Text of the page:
The U.S. Supreme Court continues to be reluctant to step into the issue of how to define materiality under the False Claims Act, rejecting two petitions on the subject April 1.
Materiality concerns whether the government would have withheld payment to a contractor had it known about alleged noncompliance. Both petitions concerned the effect of continued payments to contractors on the issue of materiality.
“It appears to be part of the Supreme Court’s trend not to further define the materiality standard under Universal Health Servs., Inc. v. United States ex rel. Escobar and to continue to allow the lower courts to render their own interpretations of that standard, notwithstanding the lack of consistency with which they are doing so,” said Gail D. Zirkelbach of Crowell & Moring LLP, Los Angeles.
One of the denied cases accused
Honeywell convinced the U.S. Court of Appeals for the Ninth Circuit that because the Army continued to pay Honeywell even after learning of the contractor’s alleged noncompliance, the failure was not material.
The whistleblowers argued in their petition that contractors must not be allowed to wave a “magic wand” and defeat false claims cases because of a government agency’s continued payments in the face of alleged fraud.
An agency may continue to pay a fraudulent contractor for several reasons, including the need to maintain critical services. Such payments don’t demonstrate that fraud is unimportant to the agency, the petition said.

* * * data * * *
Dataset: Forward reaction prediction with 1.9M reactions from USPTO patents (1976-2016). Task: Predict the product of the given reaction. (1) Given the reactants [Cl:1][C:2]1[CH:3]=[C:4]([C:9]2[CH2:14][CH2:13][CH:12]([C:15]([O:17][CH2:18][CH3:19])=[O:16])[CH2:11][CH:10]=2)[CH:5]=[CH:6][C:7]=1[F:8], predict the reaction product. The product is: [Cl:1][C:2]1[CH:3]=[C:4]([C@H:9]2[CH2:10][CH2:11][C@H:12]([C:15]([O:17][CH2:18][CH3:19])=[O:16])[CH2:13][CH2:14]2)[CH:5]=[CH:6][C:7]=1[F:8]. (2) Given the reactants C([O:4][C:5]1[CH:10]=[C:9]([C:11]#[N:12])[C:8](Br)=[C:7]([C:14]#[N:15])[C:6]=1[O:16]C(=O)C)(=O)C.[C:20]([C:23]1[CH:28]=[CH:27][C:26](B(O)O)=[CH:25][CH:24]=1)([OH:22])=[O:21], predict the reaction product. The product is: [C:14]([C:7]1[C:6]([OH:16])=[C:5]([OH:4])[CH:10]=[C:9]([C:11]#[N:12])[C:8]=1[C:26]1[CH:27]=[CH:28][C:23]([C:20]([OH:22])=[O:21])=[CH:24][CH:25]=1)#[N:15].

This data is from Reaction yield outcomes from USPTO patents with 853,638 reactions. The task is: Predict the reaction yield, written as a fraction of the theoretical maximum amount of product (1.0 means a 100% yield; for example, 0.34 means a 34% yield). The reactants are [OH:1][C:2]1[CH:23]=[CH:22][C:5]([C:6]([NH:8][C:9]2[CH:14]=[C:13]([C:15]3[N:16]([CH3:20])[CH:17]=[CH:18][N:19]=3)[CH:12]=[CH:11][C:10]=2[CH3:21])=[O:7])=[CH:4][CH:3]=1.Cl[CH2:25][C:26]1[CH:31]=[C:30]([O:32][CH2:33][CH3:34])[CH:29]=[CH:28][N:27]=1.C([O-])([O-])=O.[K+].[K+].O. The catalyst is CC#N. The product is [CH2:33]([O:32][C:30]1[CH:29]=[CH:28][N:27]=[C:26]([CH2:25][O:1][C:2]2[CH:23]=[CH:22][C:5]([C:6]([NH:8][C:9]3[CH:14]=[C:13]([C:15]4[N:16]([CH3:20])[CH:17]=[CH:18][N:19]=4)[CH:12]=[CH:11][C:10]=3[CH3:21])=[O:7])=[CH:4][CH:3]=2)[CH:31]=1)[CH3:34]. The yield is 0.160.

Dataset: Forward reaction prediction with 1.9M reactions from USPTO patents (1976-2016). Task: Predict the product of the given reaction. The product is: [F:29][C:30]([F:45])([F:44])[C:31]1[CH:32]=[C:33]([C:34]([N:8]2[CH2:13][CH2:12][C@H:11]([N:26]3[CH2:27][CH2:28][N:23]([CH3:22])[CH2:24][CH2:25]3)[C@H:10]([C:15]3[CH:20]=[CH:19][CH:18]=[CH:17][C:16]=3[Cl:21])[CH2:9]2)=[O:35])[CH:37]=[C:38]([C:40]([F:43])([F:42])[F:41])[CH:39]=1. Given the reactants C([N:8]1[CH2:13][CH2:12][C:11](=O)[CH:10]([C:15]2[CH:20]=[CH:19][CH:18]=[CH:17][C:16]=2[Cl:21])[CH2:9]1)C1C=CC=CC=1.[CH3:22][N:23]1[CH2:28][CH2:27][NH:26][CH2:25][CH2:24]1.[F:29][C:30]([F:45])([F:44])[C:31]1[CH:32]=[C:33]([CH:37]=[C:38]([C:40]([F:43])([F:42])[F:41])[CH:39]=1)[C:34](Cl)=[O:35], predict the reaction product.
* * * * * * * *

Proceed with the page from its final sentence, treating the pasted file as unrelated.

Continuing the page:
The other case involved claims that a San Francisco art school defrauded the Department of Education by violating an incentive compensation ban for admissions officers.
The Ninth Circuit said the whistleblowers could proceed with their case against the school because there is evidence that the department cared about ban violations and didn’t allow schools to continue such violations while receiving federal funds.
Academy of Art University said in its petition that the Ninth Circuit should have ended the case because the department knew of the alleged violations but didn’t disqualify the school from receiving federal funds.
The Supreme Court rejected two petitions in January raising similar materiality concerns.
Whistleblower Joshua Harman had sought review of a Fifth Circuit decision that vacated a $663 million jury verdict. The verdict was improper because the Federal Highway Administration paid for and approved of allegedly inferior highway guardrails, the Fifth Circuit said.
The Justice Department recently moved to dismiss this case for being too burdensome on government resources.
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